US3752588A (en) * 1971-07-14 1973-08-14 J Chapman Laser football first down measuring device
US3816000A (en) * 1972-01-24 1974-06-11 Mc Donnell Douglas Corp Three axes alignment means
US3810148A (en) * 1972-07-06 1974-05-07 Kewp Inc Electronic line indicator apparatus
US3985356A (en) * 1974-07-25 1976-10-12 Carlock Charles R Apparatus for locating and positioning a football on a football playing field

Cited By (41)

* Cited by examiner, † Cited by third party
Publication number Priority date Publication date Assignee Title
US5067245A (en) * 1987-05-21 1991-11-26 Millard David W Instant placement down rod
FR2621493A2 (en) * 1987-09-07 1989-04-14 Boulanger Marc Sporting complex for fluorescent sports
US5346210A (en) * 1992-08-28 1994-09-13 Teem Systems, Inc. Object locator system
US5446701A (en) * 1992-08-28 1995-08-29 Teem Systems, Inc. Object locator system
WO1999047217A1 (en) * 1998-03-06 1999-09-23 Hattland Kjell Asbjoern A device for helping in offside decision in football
US6778283B2 (en) 2001-01-05 2004-08-17 4Th & Exactly Llc Method and apparatus for locating a football on a field of play
US6976928B2 (en) * 2001-04-03 2005-12-20 Charles Hemphill Sports ball spotting apparatus
US20020151385A1 (en) * 2001-04-03 2002-10-17 Charles Hemphill Sports ball spotting apparatus
US6907840B1 (en) * 2002-04-15 2005-06-21 Marcus A. Gaines Football first down indicator system
US20040043840A1 (en) * 2002-08-29 2004-03-04 Onstad Jay Russell Template assembly and method for marking field lines on a football playing surface
US6709350B1 (en) * 2002-08-29 2004-03-23 Jay Russell Onstad Template assembly and method for marking field lines on a football playing surface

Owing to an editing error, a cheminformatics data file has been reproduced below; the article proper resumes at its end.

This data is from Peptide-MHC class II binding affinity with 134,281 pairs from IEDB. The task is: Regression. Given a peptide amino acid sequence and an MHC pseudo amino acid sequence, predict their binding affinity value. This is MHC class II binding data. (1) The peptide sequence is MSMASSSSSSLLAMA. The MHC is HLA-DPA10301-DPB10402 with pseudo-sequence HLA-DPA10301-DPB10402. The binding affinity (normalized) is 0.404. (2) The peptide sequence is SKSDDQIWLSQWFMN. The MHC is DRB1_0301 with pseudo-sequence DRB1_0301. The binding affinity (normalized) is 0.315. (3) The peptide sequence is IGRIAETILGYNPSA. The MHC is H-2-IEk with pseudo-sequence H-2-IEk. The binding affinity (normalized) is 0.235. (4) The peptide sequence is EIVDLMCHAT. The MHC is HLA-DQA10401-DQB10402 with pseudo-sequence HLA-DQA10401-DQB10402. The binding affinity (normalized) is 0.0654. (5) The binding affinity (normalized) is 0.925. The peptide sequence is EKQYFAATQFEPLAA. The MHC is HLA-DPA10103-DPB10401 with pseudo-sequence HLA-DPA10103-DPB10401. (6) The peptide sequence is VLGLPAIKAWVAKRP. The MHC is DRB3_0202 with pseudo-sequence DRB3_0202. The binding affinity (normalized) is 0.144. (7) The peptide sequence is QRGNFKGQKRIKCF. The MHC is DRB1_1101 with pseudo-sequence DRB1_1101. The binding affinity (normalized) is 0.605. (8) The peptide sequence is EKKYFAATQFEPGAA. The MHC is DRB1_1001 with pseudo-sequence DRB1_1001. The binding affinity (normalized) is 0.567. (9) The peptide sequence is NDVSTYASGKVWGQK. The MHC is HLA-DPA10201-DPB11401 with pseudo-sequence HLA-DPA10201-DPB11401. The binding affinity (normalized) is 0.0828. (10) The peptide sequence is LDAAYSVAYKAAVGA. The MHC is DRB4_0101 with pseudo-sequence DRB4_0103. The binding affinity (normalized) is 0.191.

US6851198B1 (en) 2002-08-30 2005-02-08 Norman D. Harty Superior system and method for determining the position of a first down of a football on a field during a game
US20040111905A1 (en) * 2002-12-16 2004-06-17 Alan Amron System for operating one or more lasers to project a visble line onto a grass-covered surface
US6796041B2 (en) * 2002-12-16 2004-09-28 First Down Laser Systems, Llc System for operating one or more lasers to project a visible line onto a grass-covered surface
US20040200082A1 (en) * 2002-12-16 2004-10-14 Dinicola Brian K. System for operating one or more lasers to project a visible line onto a surface
US6751880B1 (en) * 2002-12-16 2004-06-22 First Down Laser Systems, Llc System and method for operating groups of lasers to project a visible line of demarcation within discrete regions of an athletic field
US6895677B2 (en) * 2002-12-16 2005-05-24 First Down Laser Systems, Llc System for operating one or more lasers to project a visible line onto a surface
US20040111904A1 (en) * 2002-12-16 2004-06-17 Alan Amron System and method for operating groups of lasers to project a visible line of demarcation within discrete regions of an athletic field
US20050183273A1 (en) * 2002-12-16 2005-08-25 Amron Alan B. System for operating one or more suspended laser projectors to project a temporary visible image onto a surface